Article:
Tuesday, May 21, 2013

Chromebook As a Tool for Churches

Because of the flexibility and the price of a Chromebook it makes for an ideal tool that could be utilized by churches if they have the imagination.  I would imagine that churches would be drawn to the $250 price tag while they would probably shy away from the change in thinking that would have to happen in order to make the use of a Chromebook in their situation.  I would like to put forth a few potential uses that I can see for churches that would like to add Chromebooks to their ministry tool kits.  As with all tools there are certain things that the Chromebook is well suited to and there are certain things that it is not well suited to.  Churches should consider their own ministry needs and their congregational identity when they assess how a tool will fit into their ministry.

A Note About Management:
One of the things that makes the Chromebook an ideal tool for ministry is the way that a deployment of many Chromebooks can be easily managed.  Google offers a web-based management console where a company, school, or church can manage a deployment of Chromebooks in any size.  This tool makes it easy to install or block apps over many Chromebooks, view the usage of your deployment, configure network access for many Chromebooks.  If you are looking at using Chromebooks in your ministry I would highly recommend that you check out the management console.

Potential Uses for Churches:

Tutoring Programs - When I was younger, my mom ran a tutoring program at our church for local inner city kids.  As a part of this program, a bunch of people donated their old computers and we had a suite of academic DOS programs and games that the students could play with their tutor during a period of the tutoring night.  The Chromebook is an excellent tool for younger students to learn on.  The ability for each of the students to create a Google account means they will have all of their individual apps on any Chromebook (or on any computer with a Chrome browser for that matter).  If your church wants to invest even more in local youth you could give a Chromebook to some local inner city kids or even have a checkout system for students so they can check out a Chromebook to work at home.  The price tag means that if a Chromebook gets lost, stolen, or broken it is not the cost of a full computer to replace it.

Church Staff - As I have mentioned previously, I am a huge fan of the Google Apps Suite.  Google Apps for business are an easy and incredibly powerful way to manage your domain and increase productivity.  Google apps allow easy sharing of documents, collaboration and easy storage of everything online.  The way of doing things with Google apps takes some getting used to if you use traditional desktop computing apps, but with a little bit of training and encouragement Google apps can change the way a church runs.  A Chromebook can be a natural extension of the Google apps suite.  The Chromebook can be given to staff members as an additional computing device alongside a desktop computer, or could even be the primary computing device for certain staff positions.  The close Google apps integration can keep the staff connected and collaborating on the go.  If a church wanted to go with a slightly more radical model they could give each of their staff members a Chromebook and have a couple of communal computers for those tasks that require a more traditional computer.  This could be accompanied with a more open model of church offices where there is a lot of open working space and some conference rooms.  In this environment staff could be portable and just find a place to plop down and work.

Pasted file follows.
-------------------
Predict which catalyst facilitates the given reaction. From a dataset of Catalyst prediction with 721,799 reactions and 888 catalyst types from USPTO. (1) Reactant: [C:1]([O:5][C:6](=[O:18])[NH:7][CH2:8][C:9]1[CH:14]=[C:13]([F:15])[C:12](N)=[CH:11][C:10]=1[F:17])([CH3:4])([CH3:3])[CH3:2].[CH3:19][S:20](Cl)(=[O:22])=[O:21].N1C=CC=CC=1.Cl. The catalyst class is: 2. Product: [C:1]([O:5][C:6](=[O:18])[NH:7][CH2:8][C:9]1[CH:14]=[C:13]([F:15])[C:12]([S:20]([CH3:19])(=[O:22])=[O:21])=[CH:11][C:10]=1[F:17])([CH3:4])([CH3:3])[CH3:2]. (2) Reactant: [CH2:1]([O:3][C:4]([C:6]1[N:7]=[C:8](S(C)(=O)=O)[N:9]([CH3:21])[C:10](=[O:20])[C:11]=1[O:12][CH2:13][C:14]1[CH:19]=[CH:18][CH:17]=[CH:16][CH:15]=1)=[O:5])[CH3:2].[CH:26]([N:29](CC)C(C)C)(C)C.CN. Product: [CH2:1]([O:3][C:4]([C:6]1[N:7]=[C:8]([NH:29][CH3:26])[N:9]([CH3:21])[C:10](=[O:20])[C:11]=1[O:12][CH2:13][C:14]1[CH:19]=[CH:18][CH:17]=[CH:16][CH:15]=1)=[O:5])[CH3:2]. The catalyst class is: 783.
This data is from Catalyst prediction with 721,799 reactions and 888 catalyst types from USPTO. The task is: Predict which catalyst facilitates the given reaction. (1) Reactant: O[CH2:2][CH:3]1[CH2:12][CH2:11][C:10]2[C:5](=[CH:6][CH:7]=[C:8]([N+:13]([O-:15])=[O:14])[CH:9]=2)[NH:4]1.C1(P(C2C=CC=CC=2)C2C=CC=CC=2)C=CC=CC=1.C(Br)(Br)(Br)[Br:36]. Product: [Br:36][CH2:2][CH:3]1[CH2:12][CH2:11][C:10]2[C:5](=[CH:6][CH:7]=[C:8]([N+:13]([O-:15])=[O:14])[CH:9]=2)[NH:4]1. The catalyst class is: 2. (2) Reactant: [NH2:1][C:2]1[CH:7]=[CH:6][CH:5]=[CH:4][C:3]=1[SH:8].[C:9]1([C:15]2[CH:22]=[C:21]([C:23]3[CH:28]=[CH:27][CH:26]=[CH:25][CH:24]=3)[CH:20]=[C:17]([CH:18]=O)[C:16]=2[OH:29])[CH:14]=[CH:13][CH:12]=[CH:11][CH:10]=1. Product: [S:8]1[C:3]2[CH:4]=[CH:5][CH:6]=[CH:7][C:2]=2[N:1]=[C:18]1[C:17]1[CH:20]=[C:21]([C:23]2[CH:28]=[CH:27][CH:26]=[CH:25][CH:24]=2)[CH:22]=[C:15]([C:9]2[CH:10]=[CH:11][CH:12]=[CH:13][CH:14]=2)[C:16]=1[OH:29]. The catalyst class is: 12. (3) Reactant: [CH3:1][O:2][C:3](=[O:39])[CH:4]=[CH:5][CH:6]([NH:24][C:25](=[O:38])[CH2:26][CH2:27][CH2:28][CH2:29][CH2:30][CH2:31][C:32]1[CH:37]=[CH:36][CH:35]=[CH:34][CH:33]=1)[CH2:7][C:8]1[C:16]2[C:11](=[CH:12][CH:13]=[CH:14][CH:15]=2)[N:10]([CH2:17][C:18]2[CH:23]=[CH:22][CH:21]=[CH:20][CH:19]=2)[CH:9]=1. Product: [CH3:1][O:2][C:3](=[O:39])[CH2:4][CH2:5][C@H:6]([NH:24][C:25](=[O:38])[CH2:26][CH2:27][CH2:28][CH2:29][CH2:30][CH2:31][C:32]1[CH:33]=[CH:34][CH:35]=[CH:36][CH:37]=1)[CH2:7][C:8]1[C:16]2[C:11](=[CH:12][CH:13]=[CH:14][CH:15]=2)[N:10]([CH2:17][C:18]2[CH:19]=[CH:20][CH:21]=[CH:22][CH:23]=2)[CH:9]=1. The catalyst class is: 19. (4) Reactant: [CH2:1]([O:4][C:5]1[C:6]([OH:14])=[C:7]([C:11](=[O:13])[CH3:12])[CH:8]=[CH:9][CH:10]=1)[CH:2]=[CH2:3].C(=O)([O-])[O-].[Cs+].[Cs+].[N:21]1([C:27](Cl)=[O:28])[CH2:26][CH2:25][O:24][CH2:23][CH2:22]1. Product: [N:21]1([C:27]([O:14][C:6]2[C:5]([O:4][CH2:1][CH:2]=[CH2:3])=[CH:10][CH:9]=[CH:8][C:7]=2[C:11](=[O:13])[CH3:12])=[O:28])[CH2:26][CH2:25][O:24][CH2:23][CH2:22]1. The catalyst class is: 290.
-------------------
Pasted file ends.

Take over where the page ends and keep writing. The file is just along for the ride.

Volunteers - The price point of the Chromebook also could allow it as a tool that could even be given to volunteers as a tool to accomplish their work for the church.  This is not that much different from the way that a Chromebook could be used with the church staff, but a Chromebook could be a way to honor volunteers by giving them a tool to help them do the work that they do for the church.  This is nice because it can empower volunteers to be more productive and it won't break the bank for the church.  Obviously, this wouldn't work for all volunteers at a church but it could be a way to honor and empower a few key volunteers.

Internet Classes - This might be a nice ministry opportunity for the older members of a congregation and the community around.  Most older people are aware that their grandchildren and in many cases their children live and communicate on the internet.  A Chromebook provides a very simple interface to the web and with a little bit of instruction it could be a good way for older people to stay in touch with their younger family members.

Worship - The Chromebook as a tool in worship is a little bit more out there.  For those churches that are interested in trying new things in worship it could provide some very interesting opportunities.  For instance, you could set up a station where people can tweet their prayer requests.  This could even be tied in to a projection system and tweeted prayers could then be broadcast on the screen for members of the congregation to pray.  This also is a cool way that the congregation can connect to the greater world.  If you are not comfortable with the twitter integration you could do a modern twist on the more traditional prayer station where you have a google form where a person can submit their prayer request.  Theoretically, a Chromebook could be used at any place in a service where paper is used.  It is obviously not practical for all of these applications, but it could be an interesting way to incorporate technology into the service and in the right setting it could be very effective.

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